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Why Do I Eat When I am Stressed or Depressed? Identifying Emotional Eating

Updated on September 2, 2014

What is Emotional Eating or Psychological Hunger?

Ideally someone eats in response to feeling hungry, but there are also many other reasons that someone might eat other than hunger.

Many people eat in response to different emotions. They may eat when stressed or depressed, when angry or frustrated, when anxious or bored or when sad or lonely.

Emotional eating occurs when someone eats in response to emotions or other triggers rather than in response to hunger. Eating because of one's emotions is also known as psychological hunger.

The unfortunate result of eating when one is not hungry is potentially a whole host of unhealthy habits that include changes to health and weight gain.


Eating Ice Cream

Eating Ice Cream. Yum!
Eating Ice Cream. Yum! | Source

Emotions Lead to Overeating

Emotional eating occurs when one eats in response to emotions or feelings rather than in response to the body's need for food or hunger.

Experts estimate that 75% of overeating is caused by emotions. Unfortunately the foods that get consumed when someone is emotionally eating are frequently high calorie, high fat junk foods or comfort foods.

Eating in response to emotional cues can make it difficult for people to maintain their weight or lose weight.

Recognizing that one is an emotional eater is the first step in regaining control over the emotions that may be sabotaging weight loss efforts by keeping emotions from affecting the types and amount of food eaten.

Definition of Emotional Eating

Emotional Eating has been defined by different sources as:

  • The practice of consuming large quantities of food—usually "comfort" or junk foods—in response to feelings instead of hunger. (MedicineNet)
  • Eating for reasons other than hunger. (Jane Jakubczak RD)
  • When people use food as a way to deal with feelings instead of to satisfy hunger. (TeenHealth)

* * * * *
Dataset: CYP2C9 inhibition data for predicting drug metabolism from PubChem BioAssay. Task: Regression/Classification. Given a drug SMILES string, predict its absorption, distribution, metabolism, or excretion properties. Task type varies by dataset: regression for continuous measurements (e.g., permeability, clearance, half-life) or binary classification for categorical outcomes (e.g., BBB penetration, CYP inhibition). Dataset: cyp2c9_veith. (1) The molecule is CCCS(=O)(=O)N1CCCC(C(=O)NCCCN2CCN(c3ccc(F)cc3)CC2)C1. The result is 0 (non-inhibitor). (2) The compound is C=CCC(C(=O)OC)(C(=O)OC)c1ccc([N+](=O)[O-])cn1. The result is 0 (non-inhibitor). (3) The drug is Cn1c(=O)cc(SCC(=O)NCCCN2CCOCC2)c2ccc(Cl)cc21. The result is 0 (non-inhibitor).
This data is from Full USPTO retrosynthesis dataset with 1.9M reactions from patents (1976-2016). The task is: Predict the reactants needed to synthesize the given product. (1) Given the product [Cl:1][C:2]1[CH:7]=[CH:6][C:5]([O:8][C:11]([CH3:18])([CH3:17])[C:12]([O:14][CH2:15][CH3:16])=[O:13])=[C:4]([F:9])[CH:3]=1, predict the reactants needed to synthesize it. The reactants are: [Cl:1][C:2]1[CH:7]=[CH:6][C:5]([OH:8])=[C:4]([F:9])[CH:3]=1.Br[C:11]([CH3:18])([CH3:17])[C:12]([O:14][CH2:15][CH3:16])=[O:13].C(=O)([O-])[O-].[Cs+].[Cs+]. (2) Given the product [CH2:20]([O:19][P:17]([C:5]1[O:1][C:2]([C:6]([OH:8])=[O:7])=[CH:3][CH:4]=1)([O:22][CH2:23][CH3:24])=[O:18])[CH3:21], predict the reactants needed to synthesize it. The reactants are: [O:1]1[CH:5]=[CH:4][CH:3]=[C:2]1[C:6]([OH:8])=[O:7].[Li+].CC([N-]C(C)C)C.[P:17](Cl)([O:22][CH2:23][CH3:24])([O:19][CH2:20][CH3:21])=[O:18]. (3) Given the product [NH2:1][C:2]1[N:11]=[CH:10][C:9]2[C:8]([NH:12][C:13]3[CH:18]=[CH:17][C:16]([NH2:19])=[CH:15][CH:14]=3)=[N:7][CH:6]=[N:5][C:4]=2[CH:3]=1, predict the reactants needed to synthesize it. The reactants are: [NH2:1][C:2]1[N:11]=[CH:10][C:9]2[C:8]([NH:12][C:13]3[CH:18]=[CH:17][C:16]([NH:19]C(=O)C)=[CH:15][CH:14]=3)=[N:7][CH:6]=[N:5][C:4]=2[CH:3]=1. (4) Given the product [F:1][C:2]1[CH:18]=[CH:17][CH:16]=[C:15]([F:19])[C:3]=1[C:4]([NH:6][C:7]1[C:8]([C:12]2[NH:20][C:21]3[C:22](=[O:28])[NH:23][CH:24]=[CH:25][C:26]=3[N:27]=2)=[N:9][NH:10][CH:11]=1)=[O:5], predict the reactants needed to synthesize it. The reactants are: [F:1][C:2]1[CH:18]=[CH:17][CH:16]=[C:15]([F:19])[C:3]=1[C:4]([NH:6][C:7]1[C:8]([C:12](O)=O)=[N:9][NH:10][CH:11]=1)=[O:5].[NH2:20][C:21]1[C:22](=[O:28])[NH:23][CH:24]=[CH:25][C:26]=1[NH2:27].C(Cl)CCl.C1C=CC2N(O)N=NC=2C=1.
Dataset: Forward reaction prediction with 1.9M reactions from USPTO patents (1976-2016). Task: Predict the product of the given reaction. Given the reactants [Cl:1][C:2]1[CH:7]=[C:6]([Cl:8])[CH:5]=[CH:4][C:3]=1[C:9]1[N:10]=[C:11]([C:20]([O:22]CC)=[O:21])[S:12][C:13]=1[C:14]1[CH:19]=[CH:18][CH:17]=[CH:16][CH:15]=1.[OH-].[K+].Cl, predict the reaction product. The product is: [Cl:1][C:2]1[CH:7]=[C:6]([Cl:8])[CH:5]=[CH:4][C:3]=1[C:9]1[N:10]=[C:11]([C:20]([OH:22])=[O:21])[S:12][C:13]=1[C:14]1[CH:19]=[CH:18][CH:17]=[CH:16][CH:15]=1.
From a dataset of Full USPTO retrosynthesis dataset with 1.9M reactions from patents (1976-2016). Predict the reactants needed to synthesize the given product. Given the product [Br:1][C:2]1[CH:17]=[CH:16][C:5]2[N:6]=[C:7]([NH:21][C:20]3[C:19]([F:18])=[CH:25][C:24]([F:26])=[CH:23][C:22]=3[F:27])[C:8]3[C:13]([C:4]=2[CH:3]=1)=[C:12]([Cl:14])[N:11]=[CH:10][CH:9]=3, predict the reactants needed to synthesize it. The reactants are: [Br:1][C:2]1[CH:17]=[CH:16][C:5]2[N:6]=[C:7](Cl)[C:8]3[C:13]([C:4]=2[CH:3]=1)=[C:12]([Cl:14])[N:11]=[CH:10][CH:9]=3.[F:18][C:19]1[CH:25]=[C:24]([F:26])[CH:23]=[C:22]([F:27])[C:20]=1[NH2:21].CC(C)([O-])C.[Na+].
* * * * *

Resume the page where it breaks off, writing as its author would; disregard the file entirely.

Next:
Soothe Yourself Without Food

50 Ways to Soothe Yourself Without Food
50 Ways to Soothe Yourself Without Food

Dr. Susan Albers from the Cleveland Clinic shares 50 ways to soothe yourself and your emotions without eating food. She emphasizes mindfulness techniques and various practices to relax the body in times of stress, so you don't over eat.

 

Reasons for Eating

Someone may eat when in response to different emotions. They may eat when they experience:

  • Stress
  • Boredom
  • Anger
  • Anxiety
  • Frustration
  • Sadness
  • Loneliness
  • Depressed
  • Happy

All kinds of emotions from happy to sad ones can affect why people choose to eat.

Food Facts


It has been estimated that 75% of overeating is caused by emotions.

Definition of Psychological Hunger

Another term used by some for emotional eating is psychological hunger.

Maria Oz defined psychological hunger for the Dr. Oz show as:

The desire to eat even after eating a big meal or when we are having a craving for a specific food.

Some regard it as eating food because it tastes good, it is fun without any real reason for needing to eat a particular food.

This type of eating is perhaps best illustrated as eating pumpkin pie at Thanksgiving, even though you are feeling stuffed after a large meal.

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Identifying Emotional Eating - Video

Andy Campbell from The Daily Buzz sits down with Dr. Erica Karlinsky, a clinical psychologist to help identify the signs and ways to prevent eating in response to emotions from HeadTraumaTV.

Sweet Treats are Hard to Resist

Eclair Treats
Eclair Treats | Source

Signs of Emotional Eating

Signs of being an emotional eater or that eating is due to emotions instead of hunger include:

  • Eating when sad, upset, stressed, angry, frustrated, depressed or tired.
  • Eating or drinking large amount of junk foods—those high sugar, fat or salt.
  • Eating when you are not hungry because someone else is encouraging you to eat.
  • Eating because a food or foods make you feel better or give you more energy.
  • Eating at times when others might reach for a drink or smoke a cigarette.

Common Reasons or Triggers for Eating

The common reasons for eating can be divided into five main categories:

  1. Physiological - eating in response to physical internal cues e.g. hunger pains, headache or low blood sugar.
  2. Emotional - eating in response to emotions e.g. stress, depression, anger, depression.
  3. Psychological - eating in response to thoughts e.g. making excuse for eating "I deserve this because..." or scolding with negative self talk.